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Hundreds Witness Bright Fireball Blaze A Trail Over New England

January 14, 2014
Image Caption: An American Meteor Society heat map shows sighting locations of the January 12, 2014 fireball. Credit: amsmeteors.org

Lawrence LeBlond for redOrbit.com – Your Universe Online

Hundreds of people have reported seeing a bright fireball blazing a trail across the early evening sky on Sunday, January 12. The fiery visitor, which appeared brighter than the near full moon for most people, streaked across the sky at around 5:20 p.m. EST, according to the American Meteor Society (AMS).

Most witness reports had come from Connecticut, but people from Massachusetts, Rhode Island, New York, New Jersey, Pennsylvania, New Hampshire and Maine also reported seeing a bright streak in the night sky. Based on the reports, the estimated trajectory of the object is from southwest Vermont heading north and terminating over Rutland County.

WGME13 News’ chief meteorologist Charlie Lopresti posted a photo of the fireball along with the following tweet: “Great viewer photo from Plum Island Beach in MA of the “fireball” reported by hundreds around 5:30PM yesterday.”

“I thought there was a plane crashing or something,” Hyannis resident Nick Franco, told Amy Anthony of Cape Cod Times. He was at the Hyannisport Club with his son, Nicholas, 11, when they saw the meteor. “It was very impressive.”

“It was so big and so bright,” said Kathleen Thomas of South Yarmouth. Thomas was driving on Route 28 in West Dennis when she saw the meteor. “I thought it was a plane crash.”

As of 9 p.m. EST Sunday night, more than 100 reports had filtered into the AMS website.

“You can have a meteor any old time,” Peter Kurtz, the treasurer for the Cape Cod Astronomical Society, told the Cape Cod Times.

Kurtz, who did not see the meteor himself, said such a phenomenon is quite common. He noted that it could be possible that this meteor is a remnant of the recent meteor shower – the Quadrantids – or possibly just a “random” visitor.

The AMS released a heat map (shown above) showing the concentrations of meteor reports from Sunday night’s event.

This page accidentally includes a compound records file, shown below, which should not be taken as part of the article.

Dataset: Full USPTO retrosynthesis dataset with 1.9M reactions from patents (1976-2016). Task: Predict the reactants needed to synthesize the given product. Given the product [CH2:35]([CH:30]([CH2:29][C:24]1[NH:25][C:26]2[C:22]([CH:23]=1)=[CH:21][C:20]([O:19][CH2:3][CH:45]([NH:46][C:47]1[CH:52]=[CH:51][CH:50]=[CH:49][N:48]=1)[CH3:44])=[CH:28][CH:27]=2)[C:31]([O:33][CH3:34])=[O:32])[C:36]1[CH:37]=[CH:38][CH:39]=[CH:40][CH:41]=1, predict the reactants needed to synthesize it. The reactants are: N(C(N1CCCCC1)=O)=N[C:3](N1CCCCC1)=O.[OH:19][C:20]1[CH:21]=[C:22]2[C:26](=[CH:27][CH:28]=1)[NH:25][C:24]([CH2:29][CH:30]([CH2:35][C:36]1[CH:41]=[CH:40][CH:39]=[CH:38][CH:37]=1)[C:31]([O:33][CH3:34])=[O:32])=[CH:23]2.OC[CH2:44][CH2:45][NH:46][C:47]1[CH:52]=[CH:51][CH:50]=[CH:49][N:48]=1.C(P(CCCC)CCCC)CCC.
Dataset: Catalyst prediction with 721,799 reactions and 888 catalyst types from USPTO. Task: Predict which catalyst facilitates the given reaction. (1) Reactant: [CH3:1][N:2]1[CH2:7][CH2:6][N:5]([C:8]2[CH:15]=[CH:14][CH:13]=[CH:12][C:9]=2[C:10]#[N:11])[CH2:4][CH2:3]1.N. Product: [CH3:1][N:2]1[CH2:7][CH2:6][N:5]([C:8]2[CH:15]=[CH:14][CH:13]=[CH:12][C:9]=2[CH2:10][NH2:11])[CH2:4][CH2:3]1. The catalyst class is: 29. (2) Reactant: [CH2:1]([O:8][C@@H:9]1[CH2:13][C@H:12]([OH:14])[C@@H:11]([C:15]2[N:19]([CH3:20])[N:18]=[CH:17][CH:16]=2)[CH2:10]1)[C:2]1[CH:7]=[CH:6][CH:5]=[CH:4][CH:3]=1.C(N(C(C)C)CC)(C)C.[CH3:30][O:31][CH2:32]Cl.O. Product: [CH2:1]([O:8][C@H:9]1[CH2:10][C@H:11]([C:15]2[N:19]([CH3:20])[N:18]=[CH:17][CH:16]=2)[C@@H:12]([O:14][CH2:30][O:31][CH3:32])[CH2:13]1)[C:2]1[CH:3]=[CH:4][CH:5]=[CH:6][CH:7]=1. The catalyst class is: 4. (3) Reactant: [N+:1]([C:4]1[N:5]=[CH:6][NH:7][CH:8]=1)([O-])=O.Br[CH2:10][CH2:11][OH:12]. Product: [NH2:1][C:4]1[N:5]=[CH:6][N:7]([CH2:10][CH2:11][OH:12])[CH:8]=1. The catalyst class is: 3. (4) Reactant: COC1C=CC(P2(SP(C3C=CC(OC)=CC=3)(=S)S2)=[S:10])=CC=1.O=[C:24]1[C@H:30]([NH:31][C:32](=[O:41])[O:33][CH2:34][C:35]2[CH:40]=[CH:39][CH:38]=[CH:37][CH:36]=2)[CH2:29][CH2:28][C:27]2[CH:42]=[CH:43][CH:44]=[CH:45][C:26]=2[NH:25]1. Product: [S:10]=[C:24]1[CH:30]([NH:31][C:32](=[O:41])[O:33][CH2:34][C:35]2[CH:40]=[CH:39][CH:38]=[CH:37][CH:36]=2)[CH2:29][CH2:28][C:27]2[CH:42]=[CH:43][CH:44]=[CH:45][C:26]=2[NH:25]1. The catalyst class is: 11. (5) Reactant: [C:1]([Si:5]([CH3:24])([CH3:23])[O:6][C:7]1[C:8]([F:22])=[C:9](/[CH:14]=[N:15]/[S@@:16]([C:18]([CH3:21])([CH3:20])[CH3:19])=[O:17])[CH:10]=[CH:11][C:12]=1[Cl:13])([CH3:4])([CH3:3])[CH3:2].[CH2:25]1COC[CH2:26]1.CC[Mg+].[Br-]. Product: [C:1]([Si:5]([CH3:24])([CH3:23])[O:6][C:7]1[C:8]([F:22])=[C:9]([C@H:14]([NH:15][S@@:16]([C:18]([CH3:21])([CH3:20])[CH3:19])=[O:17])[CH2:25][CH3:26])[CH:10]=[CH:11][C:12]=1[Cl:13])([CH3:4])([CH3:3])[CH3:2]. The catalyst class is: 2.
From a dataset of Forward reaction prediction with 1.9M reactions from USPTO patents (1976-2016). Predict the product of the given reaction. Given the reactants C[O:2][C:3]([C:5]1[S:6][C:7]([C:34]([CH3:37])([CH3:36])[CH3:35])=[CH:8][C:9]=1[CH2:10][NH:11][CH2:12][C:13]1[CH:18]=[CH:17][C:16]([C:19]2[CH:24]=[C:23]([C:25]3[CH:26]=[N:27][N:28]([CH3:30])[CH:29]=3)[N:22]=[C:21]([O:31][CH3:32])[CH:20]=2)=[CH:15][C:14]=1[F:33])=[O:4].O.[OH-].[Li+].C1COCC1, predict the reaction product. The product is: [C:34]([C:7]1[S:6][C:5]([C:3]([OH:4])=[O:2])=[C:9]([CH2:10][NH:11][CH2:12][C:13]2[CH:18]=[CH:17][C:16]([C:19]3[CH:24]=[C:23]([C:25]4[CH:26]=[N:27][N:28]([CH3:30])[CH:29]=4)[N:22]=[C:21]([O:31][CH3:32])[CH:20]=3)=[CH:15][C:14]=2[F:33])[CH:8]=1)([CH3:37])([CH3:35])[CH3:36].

Scott Sutherland of Geekquinox posted in a blog that dozens of fireballs burn through the atmosphere every single day. Most go unnoticed because they happen over the world’s oceans, over remote areas of land or they occur during times when viewing conditions are obscured by daylight or clouds.

Still, rare sightings do occur, as was the case with the Chelyabinsk meteor that exploded over Russia in February 2013 or the fireball that was seen by at least a thousand people in Iowa and Minnesota just after Christmas.

Sutherland claims that this fireball may have been a “sporadic” – one that is not associated with any particular meteor shower.

“However, there is some small potential for the debris from Comet ISON to encounter our atmosphere right around now. The grains of dust blasting off the comet as it passed Earth’s orbit were figured to be extremely tiny, so if we encounter them at all, we probably won’t see much out of it (maybe some ‘noctilucent clouds’). However, ISON gave us some nice surprises before it burned up, so who knows, it may surprise us again,” wrote Sutherland in his blog.

According to the AMS, the best place to look for any possible remnants of Comet ISON would be toward the constellation Leo, which rises about 8 p.m. and sets well after sunrise.

As for the New England fireball, experts said it is rare to actually see a meteor as bright as, or even brighter than, the moon. Of course, meteors of this brightness are not uncommon, given the perspective of the planet as a whole. The most typical bright fireballs are associated with chunks of space debris that enter Earth’s atmosphere. And with an increasing age of interconnectivity, we tend to hear about such events all the more often.


Source: Lawrence LeBlond for redOrbit.com - Your Universe Online



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